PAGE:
Blocking of flood relief schemes could cause displacement, warns minister

Patrick O’Donovan says people may have to leave their homes because of opposition to projects, but environmentalists argue for retention of safeguards

Patrick O’Donovan, the Minister of State at the Office of Public Works: ‘Our own citizens are being abandoned.’ Picture: Arthur Ellis

People could be displaced from their homes due to flood relief projects being “blocked and opposed”, Patrick O’Donovan, the Minister of State at the Office of Public Works, has warned.

The Office of Public Works (OPW) has a budget of €1.3 billion to deliver flood relief projects up to the end of the decade for 23,000 properties in threatened communities. However, there have been lengthy delays to some of the projects, such as in Cork city, Enniscorthy in Wexford and Lough Funshinagh in Roscommon.

O’Donovan told the Business Post that people would have to move out of their homes because flood relief projects were being “blocked and opposed”.

“We will have people in our own country who are displaced by climate change because of the planning process. Our own citizens are being abandoned,” he said.

The flood prevention project in Enniscorthy in Wexford has been under development for around 20 years. But the latest plan for the project was rejected by the Department of Public Expenditure earlier this year based on the advice of environmental consultants and advisers. The €140 million Cork city flood relief project was first proposed in 2017 but it has still not gone ahead as its planning permission has been challenged in the Supreme Court.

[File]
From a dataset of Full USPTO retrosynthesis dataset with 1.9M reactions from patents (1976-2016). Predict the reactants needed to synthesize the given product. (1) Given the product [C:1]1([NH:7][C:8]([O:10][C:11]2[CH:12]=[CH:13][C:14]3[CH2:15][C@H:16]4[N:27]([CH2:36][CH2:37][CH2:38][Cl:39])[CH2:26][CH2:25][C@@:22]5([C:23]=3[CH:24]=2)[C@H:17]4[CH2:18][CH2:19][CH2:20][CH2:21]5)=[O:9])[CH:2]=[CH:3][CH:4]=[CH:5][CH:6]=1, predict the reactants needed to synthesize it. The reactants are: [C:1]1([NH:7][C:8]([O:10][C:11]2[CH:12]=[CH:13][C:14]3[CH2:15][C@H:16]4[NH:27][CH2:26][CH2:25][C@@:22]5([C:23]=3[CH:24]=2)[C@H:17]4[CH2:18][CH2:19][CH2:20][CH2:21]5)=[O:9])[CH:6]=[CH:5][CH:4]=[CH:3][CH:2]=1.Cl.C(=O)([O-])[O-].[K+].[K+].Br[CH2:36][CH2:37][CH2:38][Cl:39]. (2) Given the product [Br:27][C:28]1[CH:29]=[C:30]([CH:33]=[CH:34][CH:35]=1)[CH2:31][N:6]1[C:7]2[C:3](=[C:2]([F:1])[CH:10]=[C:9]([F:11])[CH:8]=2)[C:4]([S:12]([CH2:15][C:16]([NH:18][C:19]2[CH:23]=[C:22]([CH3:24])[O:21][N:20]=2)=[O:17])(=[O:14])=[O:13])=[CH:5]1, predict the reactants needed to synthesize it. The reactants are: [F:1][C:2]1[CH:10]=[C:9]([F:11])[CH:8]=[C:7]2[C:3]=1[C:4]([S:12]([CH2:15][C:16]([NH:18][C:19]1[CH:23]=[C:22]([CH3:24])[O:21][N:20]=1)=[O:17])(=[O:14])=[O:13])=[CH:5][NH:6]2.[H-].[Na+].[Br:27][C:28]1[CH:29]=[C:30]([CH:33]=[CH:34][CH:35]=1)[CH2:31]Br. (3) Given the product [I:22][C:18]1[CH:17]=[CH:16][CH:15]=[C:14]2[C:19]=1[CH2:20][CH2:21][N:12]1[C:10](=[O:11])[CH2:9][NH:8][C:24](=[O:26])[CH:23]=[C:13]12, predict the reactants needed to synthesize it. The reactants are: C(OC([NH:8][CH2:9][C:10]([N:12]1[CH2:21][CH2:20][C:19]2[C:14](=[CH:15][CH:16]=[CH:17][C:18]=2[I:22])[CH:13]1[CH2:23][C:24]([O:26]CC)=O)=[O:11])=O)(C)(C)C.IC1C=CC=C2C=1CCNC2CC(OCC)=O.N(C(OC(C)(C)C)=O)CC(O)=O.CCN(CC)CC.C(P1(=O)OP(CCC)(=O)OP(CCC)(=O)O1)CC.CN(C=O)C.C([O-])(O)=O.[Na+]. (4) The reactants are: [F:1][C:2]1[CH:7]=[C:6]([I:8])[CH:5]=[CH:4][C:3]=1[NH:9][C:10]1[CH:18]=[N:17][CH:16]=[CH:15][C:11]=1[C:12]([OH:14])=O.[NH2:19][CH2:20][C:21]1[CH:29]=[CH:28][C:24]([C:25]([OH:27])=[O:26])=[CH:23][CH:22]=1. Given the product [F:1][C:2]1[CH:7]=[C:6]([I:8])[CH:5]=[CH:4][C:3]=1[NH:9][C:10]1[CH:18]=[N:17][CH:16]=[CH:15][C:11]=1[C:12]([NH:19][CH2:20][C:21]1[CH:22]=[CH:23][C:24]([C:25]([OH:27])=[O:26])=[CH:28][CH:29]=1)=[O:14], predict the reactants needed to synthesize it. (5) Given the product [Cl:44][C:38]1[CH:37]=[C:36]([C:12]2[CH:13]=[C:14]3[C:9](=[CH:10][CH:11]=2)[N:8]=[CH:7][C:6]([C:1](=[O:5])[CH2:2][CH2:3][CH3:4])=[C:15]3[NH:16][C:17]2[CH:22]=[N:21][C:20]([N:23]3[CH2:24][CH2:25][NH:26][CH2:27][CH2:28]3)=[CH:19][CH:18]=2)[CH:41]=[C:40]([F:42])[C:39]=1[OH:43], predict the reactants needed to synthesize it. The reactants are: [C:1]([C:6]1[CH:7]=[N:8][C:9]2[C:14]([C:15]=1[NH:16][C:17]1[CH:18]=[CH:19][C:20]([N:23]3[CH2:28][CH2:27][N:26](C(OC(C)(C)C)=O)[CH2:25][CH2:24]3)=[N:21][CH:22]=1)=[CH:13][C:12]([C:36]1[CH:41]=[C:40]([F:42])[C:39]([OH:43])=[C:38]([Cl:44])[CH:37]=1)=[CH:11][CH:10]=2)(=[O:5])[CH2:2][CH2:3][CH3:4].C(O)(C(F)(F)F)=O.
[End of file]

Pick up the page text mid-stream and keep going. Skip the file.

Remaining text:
O’Donovan cited the example of the final phase of the flood prevention project in Ennis in Clare, which he opened last month.

“It took two years to build it. But it took nine years to plan it. We have to have a proper planning process that reflects people’s needs in 2022,” he said.

Paul Gallagher, the Attorney General, is currently carrying out a review of the planning process for the government, which is due to be completed in September.

The design of all flood relief schemes involves an extensive series of environmental assessments. The OPW has committed to designing them in such a way as to balance “biodiversity” with social impacts on communities and to minimise environmental impacts “where they are unavoidable” in its 2021-2026 biodiversity action strategy .

O’Donovan said there were problems complying with European environmental directives when it came to protecting certain species, sand dunes and the pearl mussel in rivers. He said the engineers in the Office of Public Works (OPW) were “beyond frustrated” with the current process.

“There are things we have to do to protect communities that we are not allowed to do. Our biggest frustration is that we are rendered helpless to help people. You can’t put a shovel into the ground,” he said.

The OPW’s €1.3 billion budget for flood relief up to the end of the decade will be targeted at around 150 flood prevention projects. Around 90 of them are in the design or construction phase and €81 million was spent on them last year. However, O’Donovan said he had stopped giving people timelines for the delivery of the projects because they were only “guesstimates”.

O'Donovan said that the flood prevention projects would still be needed in addition to the government’s current plans to reduce emissions by 50 per cent by the end of the decade.

“If they got rid of every bullock and heifer and got every car and truck off the road, the water level will continue to rise,” he said.

However, the Friends of the Irish Environment group, which has taken legal challenges against flood relief schemes, rejected O’Donovan’s criticism of the planning and environmental regulations.

Tony Lowes, a director of the group, said the existing system was important to protect the environment. “These environmental safeguards are there for a reason and they haven't been plucked out of thin air,” he said.

Lowes said that the OPW always had the option to argue under environmental directives that they were acting “in the public interest” to protect communities.

“There is a procedure, but what they're trying to do is short circuit this procedure all the time,” he said.